Mobility means freedom! When walking becomes difficult and tedious and you finally lose your car licence it can feel like you have lost your freedom forever.
But there is an alternative – the electric mobility scooter. Regain your freedom now by investing in a high quality mobility scooter. But first there are some things you must consider when buying a mobility scooter.
Considering these options will arm you with the knowledge to make the best possible choice when purchasing a scooter.
Things to Consider when Buying a Mobility Scooter
It is better that you invest a little more and spend time looking after your electric mobility scooter as it will be your primary mode of transport for getting about now and probably more so into the future. The extra care and excess capacity will substantially increase your scooters life.
The law requires that a scooter can only carry one person plus luggage. The best method when selecting a scooter would be to choose one with at least 30kg greater capacity than the users weight.
Range of Scooter
How far an electric scooter can travel depends on several factors. The design capacity of the mobility scooter, steepness of terrain, battery size and the weight of the user must all be taken into account.
A mid sized scooter fitted with standard battery can go approximately 25km before needing a recharge based on a 75kg weight on relatively flat terrain. The range can go up to 45km with a larger scooter and higher capacity batteries.
Scooters are legally limited to 10km in Queensland and in Australia as a whole. The same road rules apply for scooters as they do for cars on roads and for pedestrians on footpaths.
How Steep can a Scooter Climb
Average to large sized scooters have the ability to climb slopes relatively easily up to 9 degrees. Small scooters need mostly level ground to function effectively. It all comes down to the design capacity of the mobility scooter.
Registering your Scooter
Registering your scooter first requires that you receive a Doctor’s certificate that clearly states that the scooter is necessary due to severe movement impairment. If you do not have this, the Transport Department will not register your scooter.
At this point of time there is no registration fee.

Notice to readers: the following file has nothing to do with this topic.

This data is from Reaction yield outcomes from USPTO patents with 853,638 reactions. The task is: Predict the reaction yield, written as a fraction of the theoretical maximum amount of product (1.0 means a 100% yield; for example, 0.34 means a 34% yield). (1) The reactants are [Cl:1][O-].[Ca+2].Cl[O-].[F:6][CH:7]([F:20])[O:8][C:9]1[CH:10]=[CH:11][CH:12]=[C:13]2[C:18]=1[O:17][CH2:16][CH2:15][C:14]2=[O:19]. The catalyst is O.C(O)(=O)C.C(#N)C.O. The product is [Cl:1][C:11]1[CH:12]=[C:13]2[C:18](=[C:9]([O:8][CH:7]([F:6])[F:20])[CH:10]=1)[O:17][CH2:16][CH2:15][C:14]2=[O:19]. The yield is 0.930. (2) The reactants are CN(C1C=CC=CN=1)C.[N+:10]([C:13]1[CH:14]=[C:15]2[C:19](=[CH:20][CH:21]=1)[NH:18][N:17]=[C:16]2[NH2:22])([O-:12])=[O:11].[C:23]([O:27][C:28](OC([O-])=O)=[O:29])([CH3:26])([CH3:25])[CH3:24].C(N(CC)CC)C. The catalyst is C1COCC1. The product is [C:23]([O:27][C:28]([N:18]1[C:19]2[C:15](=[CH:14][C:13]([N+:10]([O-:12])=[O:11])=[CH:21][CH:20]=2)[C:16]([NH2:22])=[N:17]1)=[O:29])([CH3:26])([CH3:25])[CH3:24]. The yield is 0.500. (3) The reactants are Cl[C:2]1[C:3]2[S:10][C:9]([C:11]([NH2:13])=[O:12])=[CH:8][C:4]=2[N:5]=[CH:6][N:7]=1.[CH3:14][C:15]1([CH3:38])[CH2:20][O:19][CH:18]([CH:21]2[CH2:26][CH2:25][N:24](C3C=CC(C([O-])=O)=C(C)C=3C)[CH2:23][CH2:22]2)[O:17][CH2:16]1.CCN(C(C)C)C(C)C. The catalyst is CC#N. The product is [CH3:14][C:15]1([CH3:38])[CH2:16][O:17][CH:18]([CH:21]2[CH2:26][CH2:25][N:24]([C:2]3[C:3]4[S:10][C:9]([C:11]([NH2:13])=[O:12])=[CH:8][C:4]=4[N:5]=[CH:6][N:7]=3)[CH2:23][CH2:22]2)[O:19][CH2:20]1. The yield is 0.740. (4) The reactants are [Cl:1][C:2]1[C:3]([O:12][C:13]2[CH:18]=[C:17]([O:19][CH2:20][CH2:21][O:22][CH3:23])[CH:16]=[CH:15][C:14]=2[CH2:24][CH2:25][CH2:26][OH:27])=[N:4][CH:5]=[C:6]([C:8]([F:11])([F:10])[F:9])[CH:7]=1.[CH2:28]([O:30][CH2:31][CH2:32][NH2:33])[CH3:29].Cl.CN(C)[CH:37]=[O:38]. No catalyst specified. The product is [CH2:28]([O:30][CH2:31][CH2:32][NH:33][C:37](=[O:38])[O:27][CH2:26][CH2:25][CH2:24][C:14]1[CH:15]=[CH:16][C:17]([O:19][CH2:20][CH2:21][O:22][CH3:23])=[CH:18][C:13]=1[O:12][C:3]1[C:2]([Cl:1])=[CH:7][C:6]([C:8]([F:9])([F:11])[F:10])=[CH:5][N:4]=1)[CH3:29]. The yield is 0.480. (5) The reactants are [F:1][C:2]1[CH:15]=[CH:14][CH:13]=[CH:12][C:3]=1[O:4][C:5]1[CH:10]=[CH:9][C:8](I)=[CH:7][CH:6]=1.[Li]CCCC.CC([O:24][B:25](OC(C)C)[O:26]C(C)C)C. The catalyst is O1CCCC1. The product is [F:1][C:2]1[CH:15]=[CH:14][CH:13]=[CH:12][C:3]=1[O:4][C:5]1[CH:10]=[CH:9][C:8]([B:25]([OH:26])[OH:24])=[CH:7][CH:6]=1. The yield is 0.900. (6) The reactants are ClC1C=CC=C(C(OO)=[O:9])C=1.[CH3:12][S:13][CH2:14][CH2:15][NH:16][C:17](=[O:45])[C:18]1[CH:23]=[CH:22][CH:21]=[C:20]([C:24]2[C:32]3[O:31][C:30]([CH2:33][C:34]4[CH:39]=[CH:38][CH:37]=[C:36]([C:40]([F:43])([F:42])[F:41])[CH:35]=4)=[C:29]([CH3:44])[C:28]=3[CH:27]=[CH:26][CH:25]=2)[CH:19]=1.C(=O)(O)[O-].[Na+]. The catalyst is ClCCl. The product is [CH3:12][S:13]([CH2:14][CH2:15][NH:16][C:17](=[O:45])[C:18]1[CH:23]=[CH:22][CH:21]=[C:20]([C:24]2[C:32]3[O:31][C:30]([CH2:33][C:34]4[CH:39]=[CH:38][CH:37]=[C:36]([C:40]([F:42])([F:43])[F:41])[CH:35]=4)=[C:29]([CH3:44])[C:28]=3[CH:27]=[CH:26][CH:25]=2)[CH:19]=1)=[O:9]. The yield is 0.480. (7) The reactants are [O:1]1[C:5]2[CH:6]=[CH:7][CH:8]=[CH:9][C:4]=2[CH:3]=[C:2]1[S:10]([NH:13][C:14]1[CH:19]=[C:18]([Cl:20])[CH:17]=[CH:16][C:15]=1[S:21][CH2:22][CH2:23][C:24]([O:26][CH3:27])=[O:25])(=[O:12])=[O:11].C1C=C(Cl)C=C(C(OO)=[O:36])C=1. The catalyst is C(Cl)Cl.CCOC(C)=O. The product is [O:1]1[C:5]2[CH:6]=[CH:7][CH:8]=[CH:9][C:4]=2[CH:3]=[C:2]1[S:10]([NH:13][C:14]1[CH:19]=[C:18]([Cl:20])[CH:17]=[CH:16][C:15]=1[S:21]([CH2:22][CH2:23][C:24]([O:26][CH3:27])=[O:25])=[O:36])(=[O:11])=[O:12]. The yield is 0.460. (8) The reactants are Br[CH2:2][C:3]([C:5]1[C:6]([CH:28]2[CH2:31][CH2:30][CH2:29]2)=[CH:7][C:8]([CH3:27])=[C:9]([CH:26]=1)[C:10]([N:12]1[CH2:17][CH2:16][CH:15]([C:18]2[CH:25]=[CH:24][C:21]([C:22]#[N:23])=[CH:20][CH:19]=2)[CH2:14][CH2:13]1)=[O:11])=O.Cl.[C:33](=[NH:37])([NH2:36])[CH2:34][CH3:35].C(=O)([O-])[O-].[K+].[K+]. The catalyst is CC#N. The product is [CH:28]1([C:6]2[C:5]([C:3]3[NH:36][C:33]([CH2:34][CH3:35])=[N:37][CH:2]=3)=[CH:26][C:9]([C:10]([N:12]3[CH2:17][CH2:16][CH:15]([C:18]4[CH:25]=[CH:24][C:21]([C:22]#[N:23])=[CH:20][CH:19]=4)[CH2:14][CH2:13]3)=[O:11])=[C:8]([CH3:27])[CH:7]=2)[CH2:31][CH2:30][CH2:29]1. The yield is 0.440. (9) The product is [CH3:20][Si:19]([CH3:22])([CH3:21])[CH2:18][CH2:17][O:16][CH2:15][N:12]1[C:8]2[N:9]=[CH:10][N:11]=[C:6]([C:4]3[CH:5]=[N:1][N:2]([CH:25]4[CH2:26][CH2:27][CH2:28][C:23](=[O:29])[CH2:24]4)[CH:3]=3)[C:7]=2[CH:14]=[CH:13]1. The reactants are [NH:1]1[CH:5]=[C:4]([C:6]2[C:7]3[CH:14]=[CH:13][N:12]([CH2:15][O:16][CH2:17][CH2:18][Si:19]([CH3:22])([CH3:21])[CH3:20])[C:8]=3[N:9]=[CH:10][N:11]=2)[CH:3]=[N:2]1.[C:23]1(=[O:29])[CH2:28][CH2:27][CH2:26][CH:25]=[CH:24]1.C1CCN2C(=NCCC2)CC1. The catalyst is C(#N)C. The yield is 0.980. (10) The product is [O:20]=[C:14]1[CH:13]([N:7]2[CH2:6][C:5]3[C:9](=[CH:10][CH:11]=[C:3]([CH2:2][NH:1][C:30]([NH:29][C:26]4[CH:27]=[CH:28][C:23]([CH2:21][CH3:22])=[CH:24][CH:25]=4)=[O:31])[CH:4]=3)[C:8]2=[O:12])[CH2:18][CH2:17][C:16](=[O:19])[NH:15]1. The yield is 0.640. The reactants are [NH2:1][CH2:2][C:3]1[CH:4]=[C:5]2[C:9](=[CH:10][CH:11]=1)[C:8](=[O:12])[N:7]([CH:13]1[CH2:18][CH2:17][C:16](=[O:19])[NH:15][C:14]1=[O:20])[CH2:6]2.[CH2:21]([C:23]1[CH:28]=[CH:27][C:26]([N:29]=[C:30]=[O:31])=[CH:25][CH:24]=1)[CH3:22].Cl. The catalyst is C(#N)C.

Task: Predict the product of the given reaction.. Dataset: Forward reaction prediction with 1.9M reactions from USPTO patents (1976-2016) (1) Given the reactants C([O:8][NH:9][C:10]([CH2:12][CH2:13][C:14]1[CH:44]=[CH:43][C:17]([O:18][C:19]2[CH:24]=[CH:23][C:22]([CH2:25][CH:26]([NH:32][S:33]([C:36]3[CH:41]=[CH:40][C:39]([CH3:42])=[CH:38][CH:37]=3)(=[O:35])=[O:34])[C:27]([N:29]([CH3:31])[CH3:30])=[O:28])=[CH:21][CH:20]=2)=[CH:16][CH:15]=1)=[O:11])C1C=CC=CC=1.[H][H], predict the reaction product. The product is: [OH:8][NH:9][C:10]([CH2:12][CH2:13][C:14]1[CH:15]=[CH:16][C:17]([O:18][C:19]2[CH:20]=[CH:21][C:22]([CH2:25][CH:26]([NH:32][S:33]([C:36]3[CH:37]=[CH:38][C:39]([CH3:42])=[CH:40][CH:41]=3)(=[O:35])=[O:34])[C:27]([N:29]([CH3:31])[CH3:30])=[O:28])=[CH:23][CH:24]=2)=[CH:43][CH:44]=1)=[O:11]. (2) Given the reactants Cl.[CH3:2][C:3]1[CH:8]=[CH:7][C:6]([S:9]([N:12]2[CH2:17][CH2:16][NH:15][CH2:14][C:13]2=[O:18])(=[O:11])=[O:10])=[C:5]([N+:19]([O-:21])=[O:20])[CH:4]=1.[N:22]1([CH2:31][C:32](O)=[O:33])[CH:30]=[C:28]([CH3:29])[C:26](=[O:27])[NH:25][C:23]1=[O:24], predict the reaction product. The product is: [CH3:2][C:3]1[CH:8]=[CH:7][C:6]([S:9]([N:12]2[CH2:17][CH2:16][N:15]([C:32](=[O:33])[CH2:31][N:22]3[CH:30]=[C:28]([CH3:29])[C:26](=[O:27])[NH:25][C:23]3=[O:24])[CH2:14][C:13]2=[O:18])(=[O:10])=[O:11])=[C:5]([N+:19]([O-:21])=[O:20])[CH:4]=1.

The Average Life of a Scooter
The average life of an electric scooter can vary significantly. They can vary between 3 to 10 years, depending on the quality of its design and the care you give it.
If properly and regularly serviced scooters will have a longer life.
Servicing the Scooter
Regular servicing of your scooter will extend its life considerably. It can be arranged through the dealer who sold the scooter. We do have a recommended preventative maintenance servicing program for the equipment we supply. More here
When charged daily good quality batteries can last up to 3 years. Getting into the habit of regularly charging the machine after every use will be very useful.
Battery quality does vary – quality batteries have a higher capacity and last longer and have a longer warranty period.
Availability of Spare Parts
Ask your dealer the length of time the brand of scooter has been available in Australia and whether there is a supply of parts. The longer the scooter has been in the country the easier it will be to find spare parts.
Second Hand Mobility Scooters
Cheaper second hand scooters are a risky purchase. Look for the manufacture date and the condition of the scooter. If over 1 or 2 years and its never been serviced I would not touch it.
Better to buy new or closest to new as possible as it will be cheaper and more reliable over time.
Mobility means freedom. When walking becomes difficult and tedious and you finally lose your car licence it can feel like you have lost your freedom forever.
The above will steer you in the right direction by providing you with 10 things to consider when buying a mobility scooter .